I’m seeing an increasing number of articles about the merging of Artificial Intelligence with the human brain. Again, here we see what formerly would be considered just a great science fiction yarn suddenly becoming a very real thing. As I’ve said in our classes, science fiction is an infinitely broad canvas upon which to noodle with concepts. The result? Life imitates art … “Six Million Dollar Man”; “Robocop”; “Ghost in the Shell”; “Johnny Mnemonic”, et cetera writ real.
It boggles the mind … in this case, perhaps literally.
Elon Musk seems to be convinced that for humans to remain competitive with AI, humans would have to merge withAI. Get up in that complex, gooey brainpan and inject some silicon goodness. To me, that logic doesn’t really … track. Then again, I’m not a billionaire-real-life-Tony-Stark, so factor that in when considering my opinion. I suppose we’ll have to see what comes from Musk’s Neuralink… should be interesting, at the very least.
On that note, this article from China.org.cnconcurs with Musk’s stance:
Quote of Note:
“The creation of the “real” AI will mean that a human armed solely with its brain and body will not be able to compete with AI in the future. Humans will objectively lose the ability to control AI, and, as is commonly believed in the biological world, they will become less competitive and lose their intellectual primacy on earth. In order to prevent such a scenario, we will have to find synergies between human abilities and technical innovation, which will be the beginning of a merger of sorts to restore the balance of power between humans and AI. In my opinion, this option is the most feasible, since it has already been successfully launched!”
As noted elsewhere and earlier, there is an AI arms race in full sprint (in which China is a strong contestant), and it is well worth considering that the preceding quote comes from “The authorized government portal site to China”, to wit, lending some line-of-sight into their ‘official’ AI development mindset. Clearly, Musk is not inhabiting a solitary outpost on this freaky terrain.
Although … I’m not sure that an embedded interface will prevent humans from losing “… the ability to control AI …”. Do they truly have control in the first place? What does “control” look like and what is required to achieve & maintain it? Also, are there firewalls protecting the human who is cerebrally cuffed to HAL? These are things to ponder before letting nanotech get fire-hosed into one’s brain. I read somewhere that you need your brain. It’s important, or something … probably best not to shoot stuff into it. But that’s just me. I wouldn’t want to be the ‘Neil Armstrong’ riding that particular rocket.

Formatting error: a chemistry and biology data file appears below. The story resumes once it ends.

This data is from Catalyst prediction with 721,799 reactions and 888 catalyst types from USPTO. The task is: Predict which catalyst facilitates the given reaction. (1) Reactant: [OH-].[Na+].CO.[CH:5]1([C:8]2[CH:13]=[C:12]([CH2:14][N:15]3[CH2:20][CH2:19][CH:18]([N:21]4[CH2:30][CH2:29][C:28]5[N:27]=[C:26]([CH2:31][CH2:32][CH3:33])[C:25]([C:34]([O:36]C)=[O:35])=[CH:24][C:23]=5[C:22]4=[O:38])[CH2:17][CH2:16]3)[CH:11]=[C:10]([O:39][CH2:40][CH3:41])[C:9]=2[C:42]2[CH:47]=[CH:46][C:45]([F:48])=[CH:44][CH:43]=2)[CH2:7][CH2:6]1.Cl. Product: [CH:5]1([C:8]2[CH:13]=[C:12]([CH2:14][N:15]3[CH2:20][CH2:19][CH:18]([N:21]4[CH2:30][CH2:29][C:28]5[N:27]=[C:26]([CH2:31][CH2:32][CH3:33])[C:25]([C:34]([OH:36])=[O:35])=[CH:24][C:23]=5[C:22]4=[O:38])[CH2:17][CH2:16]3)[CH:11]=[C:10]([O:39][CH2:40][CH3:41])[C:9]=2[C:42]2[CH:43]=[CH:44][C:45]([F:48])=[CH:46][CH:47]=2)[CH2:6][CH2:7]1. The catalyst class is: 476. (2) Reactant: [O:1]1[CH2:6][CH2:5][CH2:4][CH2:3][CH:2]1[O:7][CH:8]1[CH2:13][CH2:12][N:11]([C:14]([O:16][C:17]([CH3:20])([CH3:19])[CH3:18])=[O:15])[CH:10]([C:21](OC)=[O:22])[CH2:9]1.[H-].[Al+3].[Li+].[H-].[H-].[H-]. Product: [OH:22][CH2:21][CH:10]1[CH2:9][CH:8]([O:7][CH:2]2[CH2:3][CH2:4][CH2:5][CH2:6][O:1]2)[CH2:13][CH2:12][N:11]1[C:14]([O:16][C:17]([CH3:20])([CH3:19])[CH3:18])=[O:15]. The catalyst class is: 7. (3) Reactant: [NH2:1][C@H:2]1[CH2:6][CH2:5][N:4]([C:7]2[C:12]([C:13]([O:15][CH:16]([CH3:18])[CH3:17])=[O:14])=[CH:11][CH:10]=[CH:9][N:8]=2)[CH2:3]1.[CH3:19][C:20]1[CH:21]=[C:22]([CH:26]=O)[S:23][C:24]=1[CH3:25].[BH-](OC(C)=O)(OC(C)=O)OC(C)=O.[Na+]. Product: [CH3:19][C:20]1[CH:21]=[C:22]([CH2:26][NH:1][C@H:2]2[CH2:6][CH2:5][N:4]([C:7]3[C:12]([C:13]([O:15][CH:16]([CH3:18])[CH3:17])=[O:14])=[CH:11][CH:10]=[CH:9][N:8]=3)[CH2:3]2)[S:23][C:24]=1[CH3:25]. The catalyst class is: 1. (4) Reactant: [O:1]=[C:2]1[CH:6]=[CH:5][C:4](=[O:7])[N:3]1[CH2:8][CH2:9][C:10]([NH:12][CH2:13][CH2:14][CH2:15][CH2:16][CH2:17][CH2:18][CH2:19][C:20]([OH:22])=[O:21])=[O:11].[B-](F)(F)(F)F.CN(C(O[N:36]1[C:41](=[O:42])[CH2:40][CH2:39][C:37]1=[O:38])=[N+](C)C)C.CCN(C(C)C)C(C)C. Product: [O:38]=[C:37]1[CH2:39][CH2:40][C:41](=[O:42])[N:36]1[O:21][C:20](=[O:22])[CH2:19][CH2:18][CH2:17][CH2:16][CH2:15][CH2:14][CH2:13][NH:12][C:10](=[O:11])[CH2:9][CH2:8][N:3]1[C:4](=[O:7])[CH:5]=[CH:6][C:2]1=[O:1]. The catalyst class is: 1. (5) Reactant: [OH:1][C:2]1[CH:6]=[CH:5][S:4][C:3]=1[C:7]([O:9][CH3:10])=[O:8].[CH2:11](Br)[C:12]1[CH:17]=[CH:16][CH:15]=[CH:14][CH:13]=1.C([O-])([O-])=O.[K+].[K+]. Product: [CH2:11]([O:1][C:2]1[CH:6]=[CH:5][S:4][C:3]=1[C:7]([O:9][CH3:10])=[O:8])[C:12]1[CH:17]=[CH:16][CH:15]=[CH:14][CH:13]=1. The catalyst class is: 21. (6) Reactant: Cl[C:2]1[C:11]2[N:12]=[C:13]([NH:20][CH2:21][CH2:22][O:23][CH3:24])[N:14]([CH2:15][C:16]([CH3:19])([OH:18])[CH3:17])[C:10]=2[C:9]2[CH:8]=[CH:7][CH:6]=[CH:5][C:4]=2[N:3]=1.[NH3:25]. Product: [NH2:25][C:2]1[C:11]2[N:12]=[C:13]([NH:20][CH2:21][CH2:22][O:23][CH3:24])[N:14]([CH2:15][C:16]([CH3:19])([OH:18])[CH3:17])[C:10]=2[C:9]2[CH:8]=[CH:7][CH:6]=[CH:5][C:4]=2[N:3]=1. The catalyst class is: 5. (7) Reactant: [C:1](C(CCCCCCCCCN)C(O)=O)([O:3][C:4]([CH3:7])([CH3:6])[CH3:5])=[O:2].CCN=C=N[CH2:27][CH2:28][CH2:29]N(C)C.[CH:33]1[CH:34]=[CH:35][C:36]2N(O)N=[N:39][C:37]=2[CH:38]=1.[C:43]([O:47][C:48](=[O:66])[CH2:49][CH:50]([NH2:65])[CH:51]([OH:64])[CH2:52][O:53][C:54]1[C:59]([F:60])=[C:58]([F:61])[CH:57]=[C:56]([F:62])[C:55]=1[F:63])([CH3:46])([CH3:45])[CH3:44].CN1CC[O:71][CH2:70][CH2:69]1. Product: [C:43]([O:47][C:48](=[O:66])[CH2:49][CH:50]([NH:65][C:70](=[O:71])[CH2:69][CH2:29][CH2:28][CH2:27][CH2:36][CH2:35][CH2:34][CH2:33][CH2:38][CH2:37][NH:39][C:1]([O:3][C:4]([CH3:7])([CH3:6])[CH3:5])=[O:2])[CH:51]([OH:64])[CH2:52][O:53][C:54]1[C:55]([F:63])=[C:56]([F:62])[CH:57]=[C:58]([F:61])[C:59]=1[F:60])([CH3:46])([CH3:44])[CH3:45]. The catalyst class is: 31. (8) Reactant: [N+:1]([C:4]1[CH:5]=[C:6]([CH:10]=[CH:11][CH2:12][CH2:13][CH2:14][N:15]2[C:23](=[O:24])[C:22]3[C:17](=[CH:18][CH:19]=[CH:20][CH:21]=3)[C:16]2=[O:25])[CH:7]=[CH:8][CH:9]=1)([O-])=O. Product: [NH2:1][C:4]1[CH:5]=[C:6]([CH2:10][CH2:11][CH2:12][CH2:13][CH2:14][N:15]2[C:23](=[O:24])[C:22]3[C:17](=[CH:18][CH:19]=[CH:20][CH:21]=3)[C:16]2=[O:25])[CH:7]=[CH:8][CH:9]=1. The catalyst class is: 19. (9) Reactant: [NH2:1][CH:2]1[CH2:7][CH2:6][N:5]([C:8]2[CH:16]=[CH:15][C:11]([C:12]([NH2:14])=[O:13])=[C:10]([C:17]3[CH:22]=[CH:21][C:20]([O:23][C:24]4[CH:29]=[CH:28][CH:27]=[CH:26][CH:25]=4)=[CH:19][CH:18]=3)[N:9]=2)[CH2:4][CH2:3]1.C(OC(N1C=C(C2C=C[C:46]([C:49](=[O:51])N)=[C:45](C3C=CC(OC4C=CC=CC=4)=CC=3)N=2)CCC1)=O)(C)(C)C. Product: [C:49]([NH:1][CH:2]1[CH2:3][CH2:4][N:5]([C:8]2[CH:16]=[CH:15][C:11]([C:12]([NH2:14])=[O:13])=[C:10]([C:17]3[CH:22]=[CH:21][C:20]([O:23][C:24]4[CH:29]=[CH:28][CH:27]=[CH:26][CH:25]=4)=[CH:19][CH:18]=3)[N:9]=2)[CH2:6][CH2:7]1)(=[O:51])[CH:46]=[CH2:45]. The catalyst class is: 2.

Then there’s this tidbit from Fox News:
Quote of Note:
“A new research study suggests that human brains could be merged with technology significantly sooner than many expect, perhaps “within decades. Known as the “Human Brain/Cloud Interface” (B/CI), researchers at the Institute for Molecular Manufacturing in California have suggested that nanorobots could be implanted into the human body and connect to a network in real-time … First proposed by futurist Ray Kurzweil – who has also suggested that computers will be as smart as humans within a decade – the concept of B/CI would potentially allow people to simply think of a question and be answered instantly, as opposed to looking for it in a search engine, similar to how information is received in the popular sci-fi “The Matrix” movie series.”
While there’s no overt mention of AI connecting with a human brain in this piece, the underlying principle is the same. This tech is in lock-step with sentiments expressed in a 2004 interview with Google founders Brin & Sanders: “Search will be included in people’s brains … you’ll have the implant, where if you think about a fact, it will just tell you the answer.” Probably no coincidence that that’s where Kurzweil hangs his hat these days (as Director of Engineering).
It’s interesting to consider that a recent article calls out concerns regarding Musk’s Neuralink on the “abuse & security” fronts. I wonder about that, as well as what having the nanotech in one’s brain will do over time – will its mere presence have an effect on adjacent tissue … and will the (perhaps unceasing) sending/receiving of transmissions ultimately be benign?
It all sounds cool … sorta. I can certainly admire the grand perspective, the potential functionality and the overarching vision. I can also appreciate this being illustrative of extreme science fiction concepts pushing their way into reality. It’s truly fascinating to watch.
However … it’s also very concerning.
When something of this potential magnitude shoulders its way into the world, we should sit up, take note, and think about it. Hard. As I’ve said in my classes, over time tech gets smaller, faster and ever closer to the user. This may be the apotheosis of that dynamic [but I doubt it – there’s always room for things to get even weirder].
The questions are: are you in?
If not, why not?
If so … why?
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